• 354.
    Rozental, Alexander
    et al.
    Stockholms universitet, Samhällsvetenskapliga fakulteten, Psykologiska institutionen, Klinisk psykologi.
    Wade, Tracey
    Egan, Sarah
    Kothari, Radha
    Allcott-Watson, Hannah
    Carlbring, Per
    Stockholms universitet, Samhällsvetenskapliga fakulteten, Psykologiska institutionen, Klinisk psykologi.
    Andersson, Gerhard
    Is the devil in the detail? A randomized controlled trial of guided Internet-based CBT for perfectionism2017Inngår i: Applying CBT in Diverse Contexts: 51st Annual Convention: Program Book, 2017, s. 127-127Konferansepaper (Fagfellevurdert)
    Abstract [en]

    An internet guided self-help cognitive-behavioural treatment (ICBT) for perfectionism was recently found to be effective. Such studies stand in need of replication. The aim of this study was to report the outcomes and predictors of change when the treatment is delivered in a UK setting. A total of 120 people (Mean=28.9 years; 79% female) were randomised to receive ICBT or wait-list control over 12 weeks (trial registration: NCT02756871). While there were strong similarities between the current study and its Swedish counterpart, there were also important differences in procedural details. There was a significant impact of the intervention on the primary outcome measure (Frost Multidimensional Perfectionism Scale, Concern over Mistakes subscale) and also on the Clinical Perfectionism Questionnaire (between group effect sizes d =0.98 (95% CI: 0.60-1.36) and d =1.04 (95% CI: 0.66-1.43) respectively using intent-to-treat analyses). Unlike the Swedish study, there was significant non-engagement and non-completion of modules with 71% of participants completing fewer than half the modules. The number of modules completed moderated the rate of change in clinical perfectionism over time. In conclusion, the study indicates the intervention is effective in a UK setting but highlighted the importance of procedural details to optimise retention.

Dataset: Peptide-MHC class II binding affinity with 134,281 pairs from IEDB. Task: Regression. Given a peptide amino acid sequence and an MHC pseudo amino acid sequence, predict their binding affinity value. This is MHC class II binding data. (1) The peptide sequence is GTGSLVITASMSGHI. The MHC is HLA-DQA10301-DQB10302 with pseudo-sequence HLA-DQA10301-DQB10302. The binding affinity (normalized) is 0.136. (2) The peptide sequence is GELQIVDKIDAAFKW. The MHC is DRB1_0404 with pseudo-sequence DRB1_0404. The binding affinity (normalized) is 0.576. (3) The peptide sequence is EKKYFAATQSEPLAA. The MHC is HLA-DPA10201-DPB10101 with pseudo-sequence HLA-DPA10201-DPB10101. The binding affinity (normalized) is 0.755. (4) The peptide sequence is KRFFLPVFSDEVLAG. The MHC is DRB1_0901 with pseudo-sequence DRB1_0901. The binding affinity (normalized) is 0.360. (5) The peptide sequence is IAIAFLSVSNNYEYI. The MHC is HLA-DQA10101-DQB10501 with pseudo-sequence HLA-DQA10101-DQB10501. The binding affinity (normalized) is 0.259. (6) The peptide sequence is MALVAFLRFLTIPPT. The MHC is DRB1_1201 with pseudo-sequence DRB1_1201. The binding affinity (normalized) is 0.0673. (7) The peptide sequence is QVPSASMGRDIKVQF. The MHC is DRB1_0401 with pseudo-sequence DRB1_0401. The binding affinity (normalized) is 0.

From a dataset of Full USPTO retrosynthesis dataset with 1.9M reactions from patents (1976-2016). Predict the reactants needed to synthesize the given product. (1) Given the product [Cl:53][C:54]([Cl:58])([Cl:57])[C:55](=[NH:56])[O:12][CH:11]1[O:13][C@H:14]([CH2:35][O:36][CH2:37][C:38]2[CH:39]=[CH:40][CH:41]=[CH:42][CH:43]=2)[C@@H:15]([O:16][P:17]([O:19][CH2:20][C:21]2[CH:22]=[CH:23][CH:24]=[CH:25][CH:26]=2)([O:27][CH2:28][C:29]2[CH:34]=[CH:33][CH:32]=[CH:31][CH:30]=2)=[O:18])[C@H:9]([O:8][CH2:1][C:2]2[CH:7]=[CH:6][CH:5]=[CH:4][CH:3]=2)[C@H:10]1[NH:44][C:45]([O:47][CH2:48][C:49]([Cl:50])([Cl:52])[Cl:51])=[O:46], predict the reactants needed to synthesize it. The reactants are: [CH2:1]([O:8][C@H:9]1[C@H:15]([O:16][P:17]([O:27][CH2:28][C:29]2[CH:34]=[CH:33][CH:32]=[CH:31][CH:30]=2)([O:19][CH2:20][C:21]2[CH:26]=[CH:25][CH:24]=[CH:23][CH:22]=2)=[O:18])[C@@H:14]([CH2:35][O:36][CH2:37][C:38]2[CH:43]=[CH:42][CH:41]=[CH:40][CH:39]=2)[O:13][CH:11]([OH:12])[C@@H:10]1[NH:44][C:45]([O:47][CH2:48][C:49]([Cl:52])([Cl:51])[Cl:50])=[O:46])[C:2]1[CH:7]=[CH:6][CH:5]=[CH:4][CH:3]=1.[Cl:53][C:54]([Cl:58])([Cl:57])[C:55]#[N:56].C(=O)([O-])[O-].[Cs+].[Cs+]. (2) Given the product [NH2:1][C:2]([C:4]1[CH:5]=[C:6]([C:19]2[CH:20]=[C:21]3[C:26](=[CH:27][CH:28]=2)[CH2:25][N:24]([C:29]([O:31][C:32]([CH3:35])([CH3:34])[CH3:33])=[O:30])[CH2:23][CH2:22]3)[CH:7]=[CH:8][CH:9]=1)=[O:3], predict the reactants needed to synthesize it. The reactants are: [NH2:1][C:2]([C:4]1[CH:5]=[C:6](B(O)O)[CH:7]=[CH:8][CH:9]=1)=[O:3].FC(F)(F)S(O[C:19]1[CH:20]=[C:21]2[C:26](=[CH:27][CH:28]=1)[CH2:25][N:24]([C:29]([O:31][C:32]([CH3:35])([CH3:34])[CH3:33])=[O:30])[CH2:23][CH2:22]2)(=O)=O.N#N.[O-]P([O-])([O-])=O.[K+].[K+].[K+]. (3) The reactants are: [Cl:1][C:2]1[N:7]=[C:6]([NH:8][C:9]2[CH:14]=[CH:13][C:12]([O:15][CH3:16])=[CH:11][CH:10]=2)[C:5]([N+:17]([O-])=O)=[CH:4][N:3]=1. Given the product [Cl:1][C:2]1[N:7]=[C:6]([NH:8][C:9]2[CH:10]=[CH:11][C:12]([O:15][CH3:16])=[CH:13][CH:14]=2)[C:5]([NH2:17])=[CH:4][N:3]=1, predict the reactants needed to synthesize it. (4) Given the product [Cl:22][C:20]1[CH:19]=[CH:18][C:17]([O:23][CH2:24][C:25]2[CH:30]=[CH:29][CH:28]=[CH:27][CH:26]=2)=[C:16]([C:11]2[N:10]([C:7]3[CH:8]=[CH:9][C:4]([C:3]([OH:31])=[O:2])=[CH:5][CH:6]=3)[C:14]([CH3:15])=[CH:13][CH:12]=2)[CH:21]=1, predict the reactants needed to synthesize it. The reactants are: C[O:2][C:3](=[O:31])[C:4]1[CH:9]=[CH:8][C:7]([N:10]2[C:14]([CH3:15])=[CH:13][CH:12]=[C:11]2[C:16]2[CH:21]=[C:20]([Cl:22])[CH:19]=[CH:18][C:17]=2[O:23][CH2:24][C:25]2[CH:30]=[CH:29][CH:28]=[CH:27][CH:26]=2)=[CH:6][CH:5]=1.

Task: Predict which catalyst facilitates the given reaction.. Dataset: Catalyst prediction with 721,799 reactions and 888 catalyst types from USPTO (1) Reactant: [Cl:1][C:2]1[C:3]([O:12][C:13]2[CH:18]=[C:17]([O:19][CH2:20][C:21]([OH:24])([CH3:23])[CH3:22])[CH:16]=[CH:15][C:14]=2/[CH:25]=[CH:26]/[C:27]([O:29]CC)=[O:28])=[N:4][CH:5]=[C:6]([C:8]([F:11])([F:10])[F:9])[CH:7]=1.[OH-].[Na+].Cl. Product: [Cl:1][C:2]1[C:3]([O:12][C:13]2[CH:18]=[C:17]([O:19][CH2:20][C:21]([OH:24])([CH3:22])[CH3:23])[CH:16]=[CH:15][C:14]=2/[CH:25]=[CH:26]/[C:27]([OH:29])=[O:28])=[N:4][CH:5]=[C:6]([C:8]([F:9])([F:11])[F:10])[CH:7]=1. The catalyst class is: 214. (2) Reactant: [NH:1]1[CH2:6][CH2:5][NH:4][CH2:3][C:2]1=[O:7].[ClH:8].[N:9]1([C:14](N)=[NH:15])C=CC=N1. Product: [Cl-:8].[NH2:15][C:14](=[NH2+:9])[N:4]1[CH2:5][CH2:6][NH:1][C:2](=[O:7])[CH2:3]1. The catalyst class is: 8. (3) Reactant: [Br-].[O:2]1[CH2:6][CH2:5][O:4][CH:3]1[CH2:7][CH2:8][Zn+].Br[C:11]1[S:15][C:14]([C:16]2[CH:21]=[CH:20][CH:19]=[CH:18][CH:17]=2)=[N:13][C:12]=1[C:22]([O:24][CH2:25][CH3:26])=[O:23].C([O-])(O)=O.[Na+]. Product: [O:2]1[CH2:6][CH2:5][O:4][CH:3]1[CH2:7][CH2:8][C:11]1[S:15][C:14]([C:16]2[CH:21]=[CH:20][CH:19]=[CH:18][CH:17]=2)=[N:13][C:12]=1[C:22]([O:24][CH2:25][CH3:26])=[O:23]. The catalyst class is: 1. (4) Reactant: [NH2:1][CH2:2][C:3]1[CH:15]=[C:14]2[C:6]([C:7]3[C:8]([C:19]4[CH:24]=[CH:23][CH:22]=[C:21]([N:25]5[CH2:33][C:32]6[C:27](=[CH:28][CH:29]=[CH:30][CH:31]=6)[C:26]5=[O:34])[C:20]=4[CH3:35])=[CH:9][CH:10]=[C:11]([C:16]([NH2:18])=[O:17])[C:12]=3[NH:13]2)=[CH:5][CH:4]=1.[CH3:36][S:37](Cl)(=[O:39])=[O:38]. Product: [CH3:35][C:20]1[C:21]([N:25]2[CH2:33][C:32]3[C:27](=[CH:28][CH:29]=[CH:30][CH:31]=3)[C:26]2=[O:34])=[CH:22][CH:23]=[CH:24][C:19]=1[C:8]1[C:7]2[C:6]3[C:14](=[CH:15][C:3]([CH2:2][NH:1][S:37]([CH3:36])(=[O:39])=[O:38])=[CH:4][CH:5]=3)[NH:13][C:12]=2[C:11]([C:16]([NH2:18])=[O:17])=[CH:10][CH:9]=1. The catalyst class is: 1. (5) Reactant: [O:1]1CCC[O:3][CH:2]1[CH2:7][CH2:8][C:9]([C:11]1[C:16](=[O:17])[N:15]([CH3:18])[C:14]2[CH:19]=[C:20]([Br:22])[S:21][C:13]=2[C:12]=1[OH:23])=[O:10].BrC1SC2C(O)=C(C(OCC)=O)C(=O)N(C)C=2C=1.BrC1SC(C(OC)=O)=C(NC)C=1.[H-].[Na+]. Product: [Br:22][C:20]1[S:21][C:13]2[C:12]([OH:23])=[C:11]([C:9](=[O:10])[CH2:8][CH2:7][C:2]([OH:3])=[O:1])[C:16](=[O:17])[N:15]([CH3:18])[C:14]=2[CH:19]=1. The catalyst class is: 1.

• 355.
    Rozental, Alexander
    et al.
    Stockholms universitet, Samhällsvetenskapliga fakulteten, Psykologiska institutionen, Klinisk psykologi.
    Wennersten, Lina
    Dansa på deadline: Uppskjutandets psykologi2014Bok (Annet vitenskapelig)
  • 356. Salomonsson, Sigrid
    et al.
    Hedman-Lagerlöf, Erik
    Öst, Lars-Göran
    Stockholms universitet, Samhällsvetenskapliga fakulteten, Psykologiska institutionen, Klinisk psykologi.
    Sickness absence: a systematic review and meta-analysis of psychological treatments for individuals on sick leave due to common mental disorders2018Inngår i: Psychological Medicine, ISSN 0033-2917, E-ISSN 1469-8978, Vol. 48, nr 12, s. 1954-1965Artikkel, forskningsoversikt (Fagfellevurdert)
    Abstract [en]

    Sick leave due to common mental disorders (CMDs) increase rapidly and present a major societal challenge. The overall effect of psychological interventions to reduce sick leave and symptoms has not been sufficiently investigated and there is a need for a systematic review and meta-analysis of the field. The aim of the present meta-analysis was to calculate the effect size of psychological interventions for CMDs on sick leave and psychiatric symptoms based on all published randomized controlled trials. Methodological quality, the risk of bias and publication bias were also assessed. The literature searches gave 2240 hits and 45 studies were included. The psychological interventions were more effective than care as usual on both reduced sick leave (g = 0.15) and symptoms (g = 0.21). There was no significant difference in effect between work focused interventions, problem-solving therapy, cognitive behavioural therapy or collaborative care. We conclude that psychological interventions are more effective than care as usual to reduce sick leave and symptoms but the effect sizes are small. More research is needed on psychological interventions that evaluate effects on sick leave. Consensual measures of sick leave should be established and quality of psychotherapy for patients on sick leave should be improved.